News / USA

Ex-CIA Employee Reveals His Motive for Leaks

US, British Newspapers Identify NSA Whistlebloweri
X
June 10, 2013 10:17 AM
A British and a U.S. newspaper have identified an employee of the National Security Agency as the source of information that revealed the U.S. spy agency is monitoring Americans' phone calls.
Reuters
An ex-CIA employee working as a contractor at the U.S. National Security Agency said he was the source who leaked details of a top secret U.S. surveillance program, acting out of conscience to protect “basic liberties for people around the world.''
 
Holed up in a hotel room in Hong Kong, Edward Snowden, 29, said he had thought long and hard before publicizing details of an NSA program code-named PRISM, saying he had done so because he felt the United States was building an unaccountable and secret espionage machine that spied on every American.
 
His whereabouts were not immediately known on Monday, but staff at a luxury hotel in Hong Kong told Reuters that Snowden had checked out at noon.
 
Snowden, a former technical assistant at the CIA, said he had been working at the super-secret NSA as an employee of contractor Booz Allen. He said he decided to leak information after becoming disenchanted with President Barack Obama, who he said had continued the policies of predecessor George W. Bush.
 
“I don't want to live in a society that does these sort of things ... I do not want to live in a world where everything I do and say is recorded. That is not something I am willing to support or live under,'' he told The Guardian newspaper, which published a video interview with him on its website. The interview was dated June 6.
 
Both The Guardian and the Washington Post said last week that U.S. security services had monitored data about phone calls from Verizon and Internet data from large companies such as Google and Facebook.
 
In naming Snowden on Sunday, the newspapers said he had sought to be identified.
 
“The NSA has built an infrastructure that allows it to intercept almost everything,'' Snowden said in explaining his actions.
 
“With this capability, the vast majority of human communications are automatically ingested without targeting. If I wanted to see your emails or your wife's phone, all I have to do is use intercepts. I can get your emails, passwords, phone records, credit cards,'' he said.
 
Worked at NSA for 4 years
 
The Guardian said Snowden had been working at the NSA for four years as a contractor for outside companies.
 
Three weeks ago, he copied the secret documents at the NSA office in Hawaii and told his supervisor he needed “a couple of weeks'' off for treatment for epilepsy, the paper said. On May 20 he flew to Hong Kong.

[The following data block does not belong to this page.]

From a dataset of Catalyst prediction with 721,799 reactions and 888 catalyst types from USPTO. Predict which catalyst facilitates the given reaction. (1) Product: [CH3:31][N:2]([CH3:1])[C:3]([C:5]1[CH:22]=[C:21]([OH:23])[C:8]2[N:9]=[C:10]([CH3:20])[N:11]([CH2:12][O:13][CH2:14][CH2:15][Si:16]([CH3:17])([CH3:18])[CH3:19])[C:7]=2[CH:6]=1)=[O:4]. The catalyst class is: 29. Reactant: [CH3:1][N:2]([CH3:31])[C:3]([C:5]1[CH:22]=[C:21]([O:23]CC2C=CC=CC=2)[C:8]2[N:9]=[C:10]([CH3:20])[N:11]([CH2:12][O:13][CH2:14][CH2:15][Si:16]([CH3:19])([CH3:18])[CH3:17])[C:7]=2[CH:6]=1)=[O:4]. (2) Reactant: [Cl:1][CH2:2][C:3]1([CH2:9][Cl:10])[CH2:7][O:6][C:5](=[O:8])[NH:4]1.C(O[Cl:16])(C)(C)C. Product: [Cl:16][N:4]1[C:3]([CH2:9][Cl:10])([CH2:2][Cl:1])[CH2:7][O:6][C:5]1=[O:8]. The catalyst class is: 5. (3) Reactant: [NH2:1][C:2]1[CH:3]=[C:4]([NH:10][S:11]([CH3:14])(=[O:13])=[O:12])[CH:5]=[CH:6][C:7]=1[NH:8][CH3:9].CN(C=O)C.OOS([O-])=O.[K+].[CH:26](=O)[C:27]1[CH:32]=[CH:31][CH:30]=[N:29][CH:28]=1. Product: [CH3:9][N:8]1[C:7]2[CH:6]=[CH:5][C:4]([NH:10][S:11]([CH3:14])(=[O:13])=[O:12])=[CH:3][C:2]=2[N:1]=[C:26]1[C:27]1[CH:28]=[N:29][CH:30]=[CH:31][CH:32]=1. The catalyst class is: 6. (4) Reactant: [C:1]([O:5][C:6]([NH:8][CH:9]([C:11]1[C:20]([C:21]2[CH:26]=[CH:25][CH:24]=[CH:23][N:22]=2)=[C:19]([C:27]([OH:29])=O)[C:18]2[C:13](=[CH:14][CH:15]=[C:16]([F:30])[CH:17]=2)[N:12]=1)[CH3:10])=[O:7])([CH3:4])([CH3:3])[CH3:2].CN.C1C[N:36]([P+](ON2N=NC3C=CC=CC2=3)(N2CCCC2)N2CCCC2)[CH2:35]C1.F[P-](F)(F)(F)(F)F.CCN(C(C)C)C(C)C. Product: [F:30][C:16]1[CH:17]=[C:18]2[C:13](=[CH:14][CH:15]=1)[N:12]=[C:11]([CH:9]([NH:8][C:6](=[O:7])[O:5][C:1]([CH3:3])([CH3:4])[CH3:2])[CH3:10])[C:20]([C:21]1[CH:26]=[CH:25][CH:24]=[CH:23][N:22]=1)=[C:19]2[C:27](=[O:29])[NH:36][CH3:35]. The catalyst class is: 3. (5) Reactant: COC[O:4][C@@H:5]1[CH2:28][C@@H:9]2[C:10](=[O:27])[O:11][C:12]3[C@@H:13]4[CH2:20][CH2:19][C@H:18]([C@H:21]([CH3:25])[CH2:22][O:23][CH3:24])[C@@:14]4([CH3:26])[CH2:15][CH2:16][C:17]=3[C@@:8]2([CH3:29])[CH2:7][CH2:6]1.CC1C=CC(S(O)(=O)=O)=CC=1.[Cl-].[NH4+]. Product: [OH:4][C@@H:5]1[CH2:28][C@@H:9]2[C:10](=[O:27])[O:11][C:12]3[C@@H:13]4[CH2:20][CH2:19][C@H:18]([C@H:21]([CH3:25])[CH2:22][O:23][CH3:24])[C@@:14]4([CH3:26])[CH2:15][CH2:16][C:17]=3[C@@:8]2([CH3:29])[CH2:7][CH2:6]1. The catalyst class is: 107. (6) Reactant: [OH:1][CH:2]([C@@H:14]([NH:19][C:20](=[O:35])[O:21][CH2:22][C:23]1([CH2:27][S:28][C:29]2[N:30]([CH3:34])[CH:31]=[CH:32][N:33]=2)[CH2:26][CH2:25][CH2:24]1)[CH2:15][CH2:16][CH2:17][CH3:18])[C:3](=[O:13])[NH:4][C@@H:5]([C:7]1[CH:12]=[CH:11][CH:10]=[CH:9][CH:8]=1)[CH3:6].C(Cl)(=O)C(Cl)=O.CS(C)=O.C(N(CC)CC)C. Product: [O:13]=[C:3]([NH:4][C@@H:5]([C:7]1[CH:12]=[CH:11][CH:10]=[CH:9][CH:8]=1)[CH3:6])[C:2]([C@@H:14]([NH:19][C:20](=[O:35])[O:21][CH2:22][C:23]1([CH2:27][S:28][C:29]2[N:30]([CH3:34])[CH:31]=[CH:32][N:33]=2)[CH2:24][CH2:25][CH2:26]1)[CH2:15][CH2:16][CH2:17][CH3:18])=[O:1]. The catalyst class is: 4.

The CIA and the White House declined to comment, while a spokesman for the Director of National Intelligence would not comment directly about Snowden himself but said the intelligence community was reviewing damage done by the recent leaks.
 
“Any person who has a security clearance knows that he or she has an obligation to protect classified information and abide by the law,'' said the spokesman, Shawn Turner.
 
The NSA has requested a criminal probe into the leaked information. On Sunday, the U.S. Justice Department said it was in the initial stages of a criminal investigation following the leaks.
 
Booz Allen, a U.S. management and technology consultancy, said reports of the leaked information were “shocking and if accurate, this action represents a grave violation'' of company policy.
 
It said Snowden had been employed by the company for less than three months and that it would cooperate with any investigations.
 
A spokesman for Dell Inc. declined to comment on reports that Snowden had been employed at that company. In 2009, Dell acquired Perot Systems, a U.S. government contractor that did work for U.S. intelligence agencies.
 
Snowden's decision to reveal his identity and whereabouts lifts the lid on one of the biggest security leaks in U.S. history and escalates a story that has placed a bright light on Obama's extensive use of secret surveillance.
 
The exposure of the secret programs has triggered widespread debate within the United States and abroad about the vast reach of the NSA, which has expanded its surveillance dramatically in since the Sept. 11 attacks on Washington and New York in 2001.
 
U.S. officials say the agency operates within the law. Some members of Congress have indicated support for the NSA activities, while others pushed for tougher oversight and possible changes to the law authorizing the surveillance.
 
Why Hong Kong?
 
One legal expert was puzzled as to why Snowden fled to Hong Kong, because it has an extradition treaty with the United States while mainland China does not.